Is the focus on weight impacting the quality of health care that’s being provided? Let’s explore how weight stigma plays a role, and the importance of adopting a neutral approach that’s inclusive of all.
Conventional thought is centered around the thought that body discontent motivates someone toward healthy behaviors. However, mounting evidence and clinical practice finds the opposite – body discontent is associated with disordered eating patterns, binge eating, lower levels of physical activity and increased weight gain over time. Despite differing opinions, this has led to increased traction and attention around weight bias and weight stigma amongst nutrition and health professionals.
But let’s shift the focus back on to the patients themselves. What’s going on in their minds?
Because of their own internalized weight stigma, patients may feel they deserve to be labeled as “overweight” or “obese”, and need to be told to lose weight. They likely don’t realize they are being stigmatized or shamed, or they may not be aware how that stigma further encourages body dissatisfaction and disordered eating patterns.
For these reasons, plus the accompanying delayed healthcare, weight cycling, increased psychological and emotional stress, weight stigma is actually worse for someone’s health than the weight itself. If we are truly concerned with the health of an individual, we will treat them as a whole person rather than just focusing on and treating their weight.
In fact, harmful health consequences can happen when clinicians are blinded by weight bias.
Stigmatization happens when we pathologize weight or body size, encourage the fear of fat or dehumanize an individual based on their size. You may be surprised to find that encouraging weight loss or labeling someone “overweight” or “obese” is, in fact, weight stigma.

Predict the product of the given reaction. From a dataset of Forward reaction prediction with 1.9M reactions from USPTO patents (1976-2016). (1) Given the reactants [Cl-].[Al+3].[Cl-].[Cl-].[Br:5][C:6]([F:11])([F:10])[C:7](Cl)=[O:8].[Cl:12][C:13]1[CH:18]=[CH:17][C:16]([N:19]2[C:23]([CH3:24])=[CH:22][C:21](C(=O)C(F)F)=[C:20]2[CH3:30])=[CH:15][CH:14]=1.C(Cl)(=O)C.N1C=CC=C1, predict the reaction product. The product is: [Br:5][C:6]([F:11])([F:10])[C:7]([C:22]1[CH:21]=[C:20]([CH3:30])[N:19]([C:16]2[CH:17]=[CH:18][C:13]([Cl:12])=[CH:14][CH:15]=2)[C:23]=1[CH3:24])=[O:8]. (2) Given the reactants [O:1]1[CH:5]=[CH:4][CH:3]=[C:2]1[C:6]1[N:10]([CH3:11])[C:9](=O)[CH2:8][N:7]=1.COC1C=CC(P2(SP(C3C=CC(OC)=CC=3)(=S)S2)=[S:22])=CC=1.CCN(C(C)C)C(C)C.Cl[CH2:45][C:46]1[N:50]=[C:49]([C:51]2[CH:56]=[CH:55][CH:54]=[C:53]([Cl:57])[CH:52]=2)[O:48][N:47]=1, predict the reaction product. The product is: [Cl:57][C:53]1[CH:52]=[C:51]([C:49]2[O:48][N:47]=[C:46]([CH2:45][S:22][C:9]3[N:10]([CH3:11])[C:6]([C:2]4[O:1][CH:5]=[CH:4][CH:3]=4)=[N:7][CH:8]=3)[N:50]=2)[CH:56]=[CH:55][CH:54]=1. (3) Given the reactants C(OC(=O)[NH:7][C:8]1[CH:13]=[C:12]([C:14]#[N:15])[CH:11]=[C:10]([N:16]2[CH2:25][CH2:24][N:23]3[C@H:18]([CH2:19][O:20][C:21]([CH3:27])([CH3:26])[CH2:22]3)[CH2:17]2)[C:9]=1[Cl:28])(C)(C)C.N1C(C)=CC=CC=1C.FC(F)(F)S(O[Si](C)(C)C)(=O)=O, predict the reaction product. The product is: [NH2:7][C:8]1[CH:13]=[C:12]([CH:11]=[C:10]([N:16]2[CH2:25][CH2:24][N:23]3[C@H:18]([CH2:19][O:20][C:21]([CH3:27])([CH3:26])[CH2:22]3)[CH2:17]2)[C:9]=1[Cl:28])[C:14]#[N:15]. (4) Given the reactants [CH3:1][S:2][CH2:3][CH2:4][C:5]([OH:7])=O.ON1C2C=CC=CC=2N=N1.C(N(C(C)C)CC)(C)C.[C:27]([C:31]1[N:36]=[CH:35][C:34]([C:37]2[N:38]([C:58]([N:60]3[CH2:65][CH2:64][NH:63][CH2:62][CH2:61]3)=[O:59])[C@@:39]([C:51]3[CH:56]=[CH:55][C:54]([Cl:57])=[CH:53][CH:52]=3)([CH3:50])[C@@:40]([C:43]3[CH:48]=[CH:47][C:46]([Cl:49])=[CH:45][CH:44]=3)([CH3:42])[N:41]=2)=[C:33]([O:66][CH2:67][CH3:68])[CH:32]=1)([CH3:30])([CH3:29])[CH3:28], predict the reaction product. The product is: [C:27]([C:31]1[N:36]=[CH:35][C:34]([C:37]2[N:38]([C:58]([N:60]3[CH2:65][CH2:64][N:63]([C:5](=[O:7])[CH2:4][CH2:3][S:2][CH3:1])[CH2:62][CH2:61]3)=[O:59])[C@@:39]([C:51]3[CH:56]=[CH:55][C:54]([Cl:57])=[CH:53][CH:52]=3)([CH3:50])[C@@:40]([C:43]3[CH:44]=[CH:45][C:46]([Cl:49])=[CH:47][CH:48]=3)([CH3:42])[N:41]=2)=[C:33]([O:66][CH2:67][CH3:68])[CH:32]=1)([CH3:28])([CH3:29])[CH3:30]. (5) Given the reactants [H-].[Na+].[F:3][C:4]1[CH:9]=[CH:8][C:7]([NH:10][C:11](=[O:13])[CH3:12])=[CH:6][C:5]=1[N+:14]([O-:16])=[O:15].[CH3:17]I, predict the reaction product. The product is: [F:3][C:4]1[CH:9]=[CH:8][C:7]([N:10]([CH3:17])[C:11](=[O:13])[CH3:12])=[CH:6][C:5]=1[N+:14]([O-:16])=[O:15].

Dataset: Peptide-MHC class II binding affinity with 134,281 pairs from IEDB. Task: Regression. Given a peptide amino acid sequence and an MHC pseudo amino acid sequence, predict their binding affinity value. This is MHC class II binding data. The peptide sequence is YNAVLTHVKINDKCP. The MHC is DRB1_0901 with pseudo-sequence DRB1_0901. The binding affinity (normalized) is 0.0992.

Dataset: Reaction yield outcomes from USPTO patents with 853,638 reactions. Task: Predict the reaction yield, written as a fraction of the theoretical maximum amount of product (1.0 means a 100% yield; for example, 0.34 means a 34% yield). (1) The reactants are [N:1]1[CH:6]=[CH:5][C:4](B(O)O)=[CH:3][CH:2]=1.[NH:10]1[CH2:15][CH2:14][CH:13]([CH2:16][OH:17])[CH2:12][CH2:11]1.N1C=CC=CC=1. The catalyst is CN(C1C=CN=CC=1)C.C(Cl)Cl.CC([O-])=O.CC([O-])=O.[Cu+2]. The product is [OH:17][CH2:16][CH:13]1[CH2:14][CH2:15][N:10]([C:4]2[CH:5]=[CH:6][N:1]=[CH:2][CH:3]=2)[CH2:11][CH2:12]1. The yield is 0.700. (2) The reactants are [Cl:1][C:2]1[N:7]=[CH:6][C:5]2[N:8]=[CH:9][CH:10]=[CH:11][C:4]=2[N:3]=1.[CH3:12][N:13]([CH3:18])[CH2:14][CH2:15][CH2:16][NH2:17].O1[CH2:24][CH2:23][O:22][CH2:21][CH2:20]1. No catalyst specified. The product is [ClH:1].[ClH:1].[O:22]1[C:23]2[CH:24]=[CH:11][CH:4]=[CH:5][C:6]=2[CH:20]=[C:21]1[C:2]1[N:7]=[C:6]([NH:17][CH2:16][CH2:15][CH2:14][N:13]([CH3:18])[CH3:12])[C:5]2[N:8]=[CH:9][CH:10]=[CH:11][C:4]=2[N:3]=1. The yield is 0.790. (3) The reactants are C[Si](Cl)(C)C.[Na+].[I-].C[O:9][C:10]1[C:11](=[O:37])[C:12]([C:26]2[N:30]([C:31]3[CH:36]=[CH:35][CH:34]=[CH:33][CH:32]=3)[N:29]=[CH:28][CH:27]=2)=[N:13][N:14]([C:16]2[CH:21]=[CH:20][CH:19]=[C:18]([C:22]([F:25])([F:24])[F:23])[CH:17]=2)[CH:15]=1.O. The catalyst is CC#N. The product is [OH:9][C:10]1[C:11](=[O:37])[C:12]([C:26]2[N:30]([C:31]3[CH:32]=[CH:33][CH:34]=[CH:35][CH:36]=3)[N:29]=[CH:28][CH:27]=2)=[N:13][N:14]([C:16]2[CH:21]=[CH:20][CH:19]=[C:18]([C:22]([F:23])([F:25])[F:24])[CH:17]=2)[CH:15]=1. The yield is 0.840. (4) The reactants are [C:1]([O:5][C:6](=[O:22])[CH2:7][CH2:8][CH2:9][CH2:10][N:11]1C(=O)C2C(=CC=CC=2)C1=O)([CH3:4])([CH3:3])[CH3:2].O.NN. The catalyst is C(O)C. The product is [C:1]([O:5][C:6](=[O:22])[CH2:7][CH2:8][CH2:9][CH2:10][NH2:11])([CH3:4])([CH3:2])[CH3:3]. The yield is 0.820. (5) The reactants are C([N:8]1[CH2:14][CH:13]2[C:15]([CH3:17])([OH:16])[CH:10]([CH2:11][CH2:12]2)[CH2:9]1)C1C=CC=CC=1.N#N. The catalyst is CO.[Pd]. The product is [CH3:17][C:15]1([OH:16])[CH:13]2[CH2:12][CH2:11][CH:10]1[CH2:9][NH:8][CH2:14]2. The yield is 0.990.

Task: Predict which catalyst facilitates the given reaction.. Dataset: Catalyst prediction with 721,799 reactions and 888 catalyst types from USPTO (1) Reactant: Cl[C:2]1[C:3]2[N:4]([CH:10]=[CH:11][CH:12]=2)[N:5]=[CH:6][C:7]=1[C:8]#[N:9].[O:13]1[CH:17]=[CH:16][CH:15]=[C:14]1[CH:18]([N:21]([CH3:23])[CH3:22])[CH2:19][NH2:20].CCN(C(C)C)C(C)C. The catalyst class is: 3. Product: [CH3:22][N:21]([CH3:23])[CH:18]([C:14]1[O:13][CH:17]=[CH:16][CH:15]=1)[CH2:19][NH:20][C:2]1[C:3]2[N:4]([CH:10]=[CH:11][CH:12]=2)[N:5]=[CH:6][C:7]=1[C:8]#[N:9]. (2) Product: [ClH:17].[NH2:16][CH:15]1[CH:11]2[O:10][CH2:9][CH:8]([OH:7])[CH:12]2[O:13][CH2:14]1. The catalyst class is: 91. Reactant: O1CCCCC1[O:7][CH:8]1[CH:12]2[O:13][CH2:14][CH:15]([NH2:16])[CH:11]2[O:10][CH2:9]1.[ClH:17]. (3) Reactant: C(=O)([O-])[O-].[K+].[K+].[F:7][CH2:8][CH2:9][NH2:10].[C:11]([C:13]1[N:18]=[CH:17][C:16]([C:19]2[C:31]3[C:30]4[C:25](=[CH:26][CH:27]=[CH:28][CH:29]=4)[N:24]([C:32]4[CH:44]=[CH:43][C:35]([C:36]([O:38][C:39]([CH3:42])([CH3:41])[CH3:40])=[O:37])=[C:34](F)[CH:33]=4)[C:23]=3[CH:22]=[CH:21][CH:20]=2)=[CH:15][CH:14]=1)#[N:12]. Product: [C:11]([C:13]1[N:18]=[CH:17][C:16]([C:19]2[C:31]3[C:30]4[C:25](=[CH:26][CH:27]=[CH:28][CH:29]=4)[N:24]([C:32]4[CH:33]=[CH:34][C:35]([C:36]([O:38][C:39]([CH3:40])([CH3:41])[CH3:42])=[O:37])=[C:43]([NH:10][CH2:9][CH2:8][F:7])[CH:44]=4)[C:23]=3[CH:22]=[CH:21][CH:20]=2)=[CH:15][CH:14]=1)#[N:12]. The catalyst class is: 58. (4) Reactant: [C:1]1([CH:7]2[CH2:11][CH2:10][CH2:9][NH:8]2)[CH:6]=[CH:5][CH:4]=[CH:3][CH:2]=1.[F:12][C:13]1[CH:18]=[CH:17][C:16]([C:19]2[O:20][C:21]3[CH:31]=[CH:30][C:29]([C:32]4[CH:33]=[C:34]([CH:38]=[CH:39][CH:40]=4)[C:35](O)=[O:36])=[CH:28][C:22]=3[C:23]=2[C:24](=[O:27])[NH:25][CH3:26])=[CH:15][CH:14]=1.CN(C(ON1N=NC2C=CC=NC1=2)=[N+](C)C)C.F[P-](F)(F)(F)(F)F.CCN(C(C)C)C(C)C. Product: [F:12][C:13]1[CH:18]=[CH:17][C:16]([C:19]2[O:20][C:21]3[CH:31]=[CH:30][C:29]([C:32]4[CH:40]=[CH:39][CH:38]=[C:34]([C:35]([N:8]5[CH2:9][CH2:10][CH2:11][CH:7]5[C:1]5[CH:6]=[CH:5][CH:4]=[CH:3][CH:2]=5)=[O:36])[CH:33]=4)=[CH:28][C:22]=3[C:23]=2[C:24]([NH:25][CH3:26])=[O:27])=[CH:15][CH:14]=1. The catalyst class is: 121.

Instead, what if we consider engaging in conversations about weight and size through the terms “weight concerns”, “higher weight” or “fat”? These types of terms are weight-neutral in terms of describing body size. Just as we may describe someone as “thin”, we can also describe someone as “fat”, without the “good” or “bad” connotation of the word.
So what happens when we place value on weight loss?
It causes widespread anxiety about weight for everybody of every size. It’s hard to see weight loss as positive goal for anyone when we recognize that no method has been proven to reduce weight long term for a significant amount of people.
Weight cycling is the actual outcome, which has been linked to higher risk of inflammation, hypertension, insulin resistance, and dyslipidemia. It also increases the individual’s set point, or the genetically predetermined weight range where the body functions most optimally. You’d be hard pressed to find any situation which warrants placing value on weight loss. Even if the goal is to manage a health condition, many nutrition interventions can change metabolic profiles within days (blood sugar for example), before any significant weight loss.
We can treat the condition, not the weight.
Patients are constantly experiencing weight bias and weight stigma in society; from the workplace, to their doctor’s offices, and even in their own homes. By assessing our own weight bias and avoiding stigmatizing language, we can help others feel seen, valued and heard in ways they maybe haven’t felt before. We can start promoting an environment conducive for everyone to have a healthier relationship with food and their body image.
After all, a healthy weight will not be one found through restriction, extremes, manipulation and/or preoccupation. Instead, let’s adopt a weight-inclusive approach which gives access to non-stigmatizing health care, so we can all maintain a healthy body.
Because we all deserve to achieve a state of well-being, regardless of our size.
Adapted from the original article.
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Emily Fonnesbeck, RD, CD, CLT is a private practice Registered Dietitian based in Saint George, Utah. Instead of creating unnecessary restrictions, Emily focuses on helping individuals become confident and in charge of their own well-being through Intuitive Eating and Mindful Living. She is a strong believer and advocate for helping people become capable individuals who are confident in taking care of themselves. Make a visit and read more from Emily.